The point of hearing the true voice of employees is to get an accurate and authentic understanding of how things are going in the company, to gauge how employees are feeling about certain leaders, routines, systems, changes–everything. The goal is to get an accurate reading of where things are going well, and where things could be improved. Some topics can be more delicate than others, but no matter what the feedback, all of it needs to be honest, open feedback in order to be accurate and authentic.
Otherwise, when authenticity and candor are questionable, where does that leave results gathered from employee engagement surveys or intermittent pulse surveys? Are findings valid?
How Does Employee Survey Confidentiality Allow Employees to Speak?
Confidentiality frees employees to speak their true thoughts without fear. It frees the employer to get to the heart of what’s going on (to dig into different areas of the company by region or leader for instance) so that they can do their job. Employee survey confidentiality facilitates employees to do their jobs without fear and employers to do theirs without confusion.
Freedom from Fear of Job Loss
If employees feel that their jobs could be endangered if they say something offensive or controversial on a survey, it will most likely be very difficult for them to share how they really feel, and this, in turn, will make it nearly impossible for employers to get an accurate read on what’s going on.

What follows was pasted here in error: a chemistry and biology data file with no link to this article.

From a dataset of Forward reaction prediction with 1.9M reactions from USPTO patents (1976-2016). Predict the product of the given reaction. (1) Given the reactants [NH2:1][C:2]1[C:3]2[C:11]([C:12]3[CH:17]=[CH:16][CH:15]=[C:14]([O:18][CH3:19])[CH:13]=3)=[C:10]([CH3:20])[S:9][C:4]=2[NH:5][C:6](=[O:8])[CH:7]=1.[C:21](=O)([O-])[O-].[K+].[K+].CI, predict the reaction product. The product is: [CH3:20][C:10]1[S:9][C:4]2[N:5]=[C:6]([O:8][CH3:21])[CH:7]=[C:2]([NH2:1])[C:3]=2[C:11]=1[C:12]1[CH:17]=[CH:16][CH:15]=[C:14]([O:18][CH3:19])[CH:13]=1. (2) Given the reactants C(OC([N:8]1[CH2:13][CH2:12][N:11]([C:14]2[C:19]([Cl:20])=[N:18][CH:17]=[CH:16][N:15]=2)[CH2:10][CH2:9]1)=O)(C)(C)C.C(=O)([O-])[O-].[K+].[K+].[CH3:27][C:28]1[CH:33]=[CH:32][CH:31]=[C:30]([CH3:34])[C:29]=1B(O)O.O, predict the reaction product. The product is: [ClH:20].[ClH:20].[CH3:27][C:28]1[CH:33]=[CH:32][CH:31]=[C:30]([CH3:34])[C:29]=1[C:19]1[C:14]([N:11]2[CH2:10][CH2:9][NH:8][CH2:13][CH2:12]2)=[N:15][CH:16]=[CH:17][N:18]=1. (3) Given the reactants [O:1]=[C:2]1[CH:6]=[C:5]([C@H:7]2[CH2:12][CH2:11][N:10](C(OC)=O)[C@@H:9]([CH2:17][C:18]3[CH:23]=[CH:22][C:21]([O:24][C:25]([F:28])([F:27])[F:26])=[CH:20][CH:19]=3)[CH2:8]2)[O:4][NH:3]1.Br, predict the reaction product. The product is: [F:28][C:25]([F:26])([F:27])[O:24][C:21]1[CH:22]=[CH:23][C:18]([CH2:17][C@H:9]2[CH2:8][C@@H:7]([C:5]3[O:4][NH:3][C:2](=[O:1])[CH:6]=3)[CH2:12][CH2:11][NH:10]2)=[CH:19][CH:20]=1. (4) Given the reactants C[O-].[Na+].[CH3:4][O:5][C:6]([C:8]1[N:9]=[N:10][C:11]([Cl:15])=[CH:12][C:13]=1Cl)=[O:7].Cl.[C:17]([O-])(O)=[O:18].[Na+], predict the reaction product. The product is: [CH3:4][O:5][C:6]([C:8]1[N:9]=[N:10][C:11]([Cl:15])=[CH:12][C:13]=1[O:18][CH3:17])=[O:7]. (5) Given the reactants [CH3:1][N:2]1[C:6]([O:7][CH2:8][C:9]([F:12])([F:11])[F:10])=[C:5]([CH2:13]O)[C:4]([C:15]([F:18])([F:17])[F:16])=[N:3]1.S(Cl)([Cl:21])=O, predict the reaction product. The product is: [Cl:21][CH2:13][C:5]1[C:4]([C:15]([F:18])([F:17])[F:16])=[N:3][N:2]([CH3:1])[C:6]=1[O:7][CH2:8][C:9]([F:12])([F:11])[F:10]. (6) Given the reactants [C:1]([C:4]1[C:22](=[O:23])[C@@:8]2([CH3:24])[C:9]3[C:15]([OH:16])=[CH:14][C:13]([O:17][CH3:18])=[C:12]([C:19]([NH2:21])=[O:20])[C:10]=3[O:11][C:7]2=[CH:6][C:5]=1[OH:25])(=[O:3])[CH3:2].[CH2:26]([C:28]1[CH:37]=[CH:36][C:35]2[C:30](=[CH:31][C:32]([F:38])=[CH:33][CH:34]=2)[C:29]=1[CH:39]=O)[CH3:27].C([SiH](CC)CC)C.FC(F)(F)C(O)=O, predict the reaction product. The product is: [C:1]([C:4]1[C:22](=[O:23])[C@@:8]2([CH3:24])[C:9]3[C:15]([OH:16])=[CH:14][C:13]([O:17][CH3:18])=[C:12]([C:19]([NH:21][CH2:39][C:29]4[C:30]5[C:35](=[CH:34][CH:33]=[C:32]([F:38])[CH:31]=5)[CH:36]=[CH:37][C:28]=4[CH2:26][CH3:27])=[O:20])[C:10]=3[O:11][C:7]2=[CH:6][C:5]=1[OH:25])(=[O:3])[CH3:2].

As an Entrepreneur article points out, “Every organization has employees who fear to tell their bosses the whole truth about workplace problems because such honesty can be career-limiting. In fact, it’s likely that most employees feel this way at some point in their careers.”
This is a valid fear, which is why employees need the safety of an Employee Promise–the promise that all feedback is confidential, and that names won’t be revealed. This frees employees to speak their minds without feeling their jobs are at stake.